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Back in 2010 when social media marketing was still in its infancy our former research director Jake Hird rounded up more than 20 mind-blowing stats that gave an overview of how the industry was progressing.
Since then Jake has emigrated to an old British penal colony and these stats have become somewhat less mind-blowing as people now accept that social media is a massive industry.
Even so it’s still interesting to take a stroll down memory lane and revisit these statistics to see the extent to which social media usage has changed in the past three years.
So, here they are:
If content is king, then social is definitely queen. With a fast growing digital society that loves to post and boast, social media has become a fundamental tool in a content marketer’s kit.
And for the travel marketers, social has been a gift. Done well, a great campaign can far outreach any traditional marketing activity in terms of audience and influence.
Social, no longer seen as a bolt-on channel, has become an integral part of travel marketing, from PR, reputation management to customer engagement. And in many ways, it's also the voice of the brand.
Virgin Atlantic’s director of brand & customer experience, Reuben Arnold says: 'Social media helps us demonstrate our personality and what we’re about'.
Disclaimer: I hate infographics!
If not the medium, the execution is so often poor, as is the chosen subject. But I feel differently when it comes to brands. I’m interested in learning about brands and their activity.
So, I’ve collected 10 stellar infographics here for your viewing pleasure. They’re not all by brands themselves, but all include brands and their footprints.
They range from the mind-blowingly expansive (see the brands that own the brands) to the fruity and fun (see the Die Hard promotion).
Just click on each stub to enjoy the full infographic. Happy stat attack!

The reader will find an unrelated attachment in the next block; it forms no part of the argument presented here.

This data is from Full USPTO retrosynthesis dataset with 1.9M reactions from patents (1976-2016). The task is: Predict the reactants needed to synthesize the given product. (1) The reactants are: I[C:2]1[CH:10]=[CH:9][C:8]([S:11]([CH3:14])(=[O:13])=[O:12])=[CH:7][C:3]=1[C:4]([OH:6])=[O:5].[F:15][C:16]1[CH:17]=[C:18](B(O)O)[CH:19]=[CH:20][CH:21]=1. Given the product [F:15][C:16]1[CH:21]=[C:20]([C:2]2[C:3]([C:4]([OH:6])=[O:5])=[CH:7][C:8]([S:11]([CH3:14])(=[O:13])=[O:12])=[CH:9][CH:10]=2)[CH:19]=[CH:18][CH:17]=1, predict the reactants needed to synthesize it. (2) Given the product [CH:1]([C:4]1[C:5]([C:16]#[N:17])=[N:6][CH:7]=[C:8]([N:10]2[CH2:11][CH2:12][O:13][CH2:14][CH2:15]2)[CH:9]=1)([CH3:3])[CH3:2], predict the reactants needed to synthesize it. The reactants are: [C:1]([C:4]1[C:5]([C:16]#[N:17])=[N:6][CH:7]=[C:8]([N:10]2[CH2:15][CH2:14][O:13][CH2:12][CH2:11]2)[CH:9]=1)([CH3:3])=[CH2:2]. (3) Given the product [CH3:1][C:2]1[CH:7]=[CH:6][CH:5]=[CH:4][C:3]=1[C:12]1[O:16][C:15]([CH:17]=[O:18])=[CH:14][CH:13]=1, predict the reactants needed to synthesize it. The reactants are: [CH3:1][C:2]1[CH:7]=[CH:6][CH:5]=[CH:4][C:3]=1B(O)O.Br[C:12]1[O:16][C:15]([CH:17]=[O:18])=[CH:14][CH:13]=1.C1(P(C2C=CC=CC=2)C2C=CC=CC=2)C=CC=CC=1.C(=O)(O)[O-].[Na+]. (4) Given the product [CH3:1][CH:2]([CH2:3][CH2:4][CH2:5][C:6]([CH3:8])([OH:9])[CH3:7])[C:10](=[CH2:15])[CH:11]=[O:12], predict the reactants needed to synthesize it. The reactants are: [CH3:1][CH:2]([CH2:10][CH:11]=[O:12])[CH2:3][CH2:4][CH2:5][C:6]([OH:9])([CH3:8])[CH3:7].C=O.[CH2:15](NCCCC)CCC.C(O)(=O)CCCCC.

Twitter may be the most effective social media channel for news distribution but LinkedIn is a better way to reach the audience that cares about you.
LinkedIn is now responsible for a staggering 64% of all visits from social media channels to corporate websites according to our research, which tracked an average of 2m monthly visits to 60 corporate websites over two years.
By contrast, Facebook accounts for 17% of such visits, while Twitter is on just 14%.
Social media is a complicated landscape with several established and emerging social networks vying for our attention.
Yet the one constant in recent years has been that Facebook remains the undisputed king of social in terms of active users and time spent on-site – for the time being at least.
And this is reflected in the fact that on average businesses spend 41% of their social advertising budget on Facebook, compared to 18% on LinkedIn and 17% on Twitter.
But the split is even more extreme when looking at responses from agency staff, who claim that Facebook accounts for more than half (53%) of their clients’ budgets.
Group discussion posts are part of any good LinkedIn content strategy. Yet most posts (and authors) pushing blogs are being labeled as spam by moderators, or moved to the Promotions tab.
In response marketers are posting full articles within the Group discussion itself!
Is posting blog updates (in general) a LinkedIn content strategy best practice? Or is it dangerous a waste of time?